The crypt from Tales from the Crypt (1972)

Highgate Cemetery has a long and illustrious relationship with horror, real and fictional, so it makes an appropriate number of appearances in Amicus’s back catalogue, most importantly in Freddie Francis’s Tales from the Crypt. It’s in Highgate that you’ll find the titular crypt itself, and the first shot of the film shows the entrance to the cemetery on Swain’s Lane.

Tales from the Crypt (1972)
Location from Tales from the Crypt (1972) in the present day

The camera pans to the side past gravestones as the film’s title comes up, so it’s easy to work out where the exact gravestones are too.

Tales from the Crypt (1972)
Location from Tales from the Crypt (1972) in the present day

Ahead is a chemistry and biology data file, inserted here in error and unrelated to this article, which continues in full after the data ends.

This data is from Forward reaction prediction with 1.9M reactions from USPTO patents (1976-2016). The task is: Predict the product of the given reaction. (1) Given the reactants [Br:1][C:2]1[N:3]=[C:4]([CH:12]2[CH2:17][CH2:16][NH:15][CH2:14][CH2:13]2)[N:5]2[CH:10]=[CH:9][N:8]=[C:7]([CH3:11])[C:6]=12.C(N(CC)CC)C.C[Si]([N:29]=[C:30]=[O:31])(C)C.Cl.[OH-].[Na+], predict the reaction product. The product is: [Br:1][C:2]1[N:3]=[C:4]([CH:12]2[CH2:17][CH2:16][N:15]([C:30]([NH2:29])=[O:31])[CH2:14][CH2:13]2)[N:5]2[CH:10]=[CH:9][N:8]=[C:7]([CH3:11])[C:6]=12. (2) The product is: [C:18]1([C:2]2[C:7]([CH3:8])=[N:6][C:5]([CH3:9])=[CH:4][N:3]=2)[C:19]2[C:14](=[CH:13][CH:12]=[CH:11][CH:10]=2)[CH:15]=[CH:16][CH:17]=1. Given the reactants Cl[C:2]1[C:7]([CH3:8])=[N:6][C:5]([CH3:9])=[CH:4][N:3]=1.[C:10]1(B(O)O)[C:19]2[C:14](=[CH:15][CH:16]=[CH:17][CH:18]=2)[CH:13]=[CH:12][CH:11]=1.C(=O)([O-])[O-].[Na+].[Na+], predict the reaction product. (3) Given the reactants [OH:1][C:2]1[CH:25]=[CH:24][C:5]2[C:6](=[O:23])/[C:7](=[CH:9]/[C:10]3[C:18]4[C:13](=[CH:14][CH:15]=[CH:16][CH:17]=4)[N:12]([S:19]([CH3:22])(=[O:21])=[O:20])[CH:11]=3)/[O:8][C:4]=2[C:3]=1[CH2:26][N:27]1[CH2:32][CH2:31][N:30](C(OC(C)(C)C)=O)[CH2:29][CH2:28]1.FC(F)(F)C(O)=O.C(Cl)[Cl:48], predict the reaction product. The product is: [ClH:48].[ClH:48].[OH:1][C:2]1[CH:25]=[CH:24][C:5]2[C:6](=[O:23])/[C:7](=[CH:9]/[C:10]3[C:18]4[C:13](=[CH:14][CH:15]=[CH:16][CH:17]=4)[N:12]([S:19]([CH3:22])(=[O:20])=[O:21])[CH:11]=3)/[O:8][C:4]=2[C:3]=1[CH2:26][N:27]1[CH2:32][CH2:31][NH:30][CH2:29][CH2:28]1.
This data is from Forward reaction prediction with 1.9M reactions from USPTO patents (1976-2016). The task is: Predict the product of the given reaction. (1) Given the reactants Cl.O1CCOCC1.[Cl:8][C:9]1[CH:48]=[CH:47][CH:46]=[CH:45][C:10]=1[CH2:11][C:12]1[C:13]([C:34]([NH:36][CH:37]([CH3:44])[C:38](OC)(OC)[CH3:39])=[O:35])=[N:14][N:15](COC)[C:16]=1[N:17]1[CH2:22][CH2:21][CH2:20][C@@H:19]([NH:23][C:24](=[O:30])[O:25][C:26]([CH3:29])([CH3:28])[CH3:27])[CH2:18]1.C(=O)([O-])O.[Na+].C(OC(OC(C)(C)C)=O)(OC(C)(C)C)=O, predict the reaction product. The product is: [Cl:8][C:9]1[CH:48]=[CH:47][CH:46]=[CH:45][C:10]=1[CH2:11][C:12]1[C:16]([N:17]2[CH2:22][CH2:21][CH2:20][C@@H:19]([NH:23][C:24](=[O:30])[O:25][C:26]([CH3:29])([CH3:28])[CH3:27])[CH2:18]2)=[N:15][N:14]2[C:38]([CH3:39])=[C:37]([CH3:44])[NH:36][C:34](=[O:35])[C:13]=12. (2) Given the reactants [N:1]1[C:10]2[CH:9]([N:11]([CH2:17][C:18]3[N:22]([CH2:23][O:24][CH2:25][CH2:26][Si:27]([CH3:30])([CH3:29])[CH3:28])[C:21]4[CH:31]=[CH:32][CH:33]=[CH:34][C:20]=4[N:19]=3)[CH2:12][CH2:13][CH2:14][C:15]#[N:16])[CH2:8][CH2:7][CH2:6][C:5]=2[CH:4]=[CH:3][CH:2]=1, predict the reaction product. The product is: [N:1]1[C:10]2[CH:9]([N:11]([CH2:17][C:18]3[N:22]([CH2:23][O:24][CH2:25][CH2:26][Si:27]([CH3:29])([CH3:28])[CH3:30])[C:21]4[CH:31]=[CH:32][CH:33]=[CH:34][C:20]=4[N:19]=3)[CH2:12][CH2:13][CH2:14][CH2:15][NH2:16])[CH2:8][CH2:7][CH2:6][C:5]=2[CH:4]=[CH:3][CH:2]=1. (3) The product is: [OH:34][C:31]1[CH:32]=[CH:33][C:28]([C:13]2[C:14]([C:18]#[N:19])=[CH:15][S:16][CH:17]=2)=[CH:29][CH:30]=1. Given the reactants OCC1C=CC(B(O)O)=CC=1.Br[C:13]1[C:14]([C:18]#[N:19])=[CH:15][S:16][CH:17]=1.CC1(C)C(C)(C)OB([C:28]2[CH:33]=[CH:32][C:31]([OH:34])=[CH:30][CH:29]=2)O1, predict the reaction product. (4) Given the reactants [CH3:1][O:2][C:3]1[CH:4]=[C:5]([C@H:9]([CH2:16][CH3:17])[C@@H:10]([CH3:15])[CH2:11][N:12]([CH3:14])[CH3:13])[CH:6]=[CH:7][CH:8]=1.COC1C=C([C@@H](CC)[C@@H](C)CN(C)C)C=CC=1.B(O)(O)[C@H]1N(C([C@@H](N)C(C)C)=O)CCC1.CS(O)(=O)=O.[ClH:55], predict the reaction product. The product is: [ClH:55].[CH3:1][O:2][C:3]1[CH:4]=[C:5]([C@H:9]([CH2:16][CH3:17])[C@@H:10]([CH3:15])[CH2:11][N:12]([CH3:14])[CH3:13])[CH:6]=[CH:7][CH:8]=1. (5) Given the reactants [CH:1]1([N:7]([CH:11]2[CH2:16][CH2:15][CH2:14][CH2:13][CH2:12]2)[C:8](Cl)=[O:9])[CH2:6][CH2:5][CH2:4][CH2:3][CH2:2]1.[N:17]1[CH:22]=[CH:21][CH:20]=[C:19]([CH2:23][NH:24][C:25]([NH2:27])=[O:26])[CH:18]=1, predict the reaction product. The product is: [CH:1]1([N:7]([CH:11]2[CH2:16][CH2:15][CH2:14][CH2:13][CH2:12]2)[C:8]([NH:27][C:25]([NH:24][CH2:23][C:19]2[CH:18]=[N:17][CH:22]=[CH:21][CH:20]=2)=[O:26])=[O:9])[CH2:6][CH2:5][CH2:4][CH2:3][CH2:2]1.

The crypt itself is further into the cemetery, within the atmospheric Circle of Lebanon – a series of 20 sunken tombs and family vaults built around a Lebanese cedar tree in the 19th century. We see the location in great detail as the credits roll.

Tales from the Crypt (1972)
Location from Tales from the Crypt (1972) in the present day

The gateway leading to the Circle of Lebanon closes the title sequence. It’s just as atmospheric today.

Tales from the Crypt (1972)
Location from Tales from the Crypt (1972) in the present day

Kevin Connor’s Amicus film From Beyond the Grave (1974) also uses the steps leading down to the Circle of Lebanon behind the film’s title card. Although the cemetery has been tidied up in the years since filming, it’s still one of the creepiest spots in the capital. 

From Beyond the Grave (1974)
Location from From Beyond the Grave (1974) in the present day

The vault from The Vault of Horror (1973)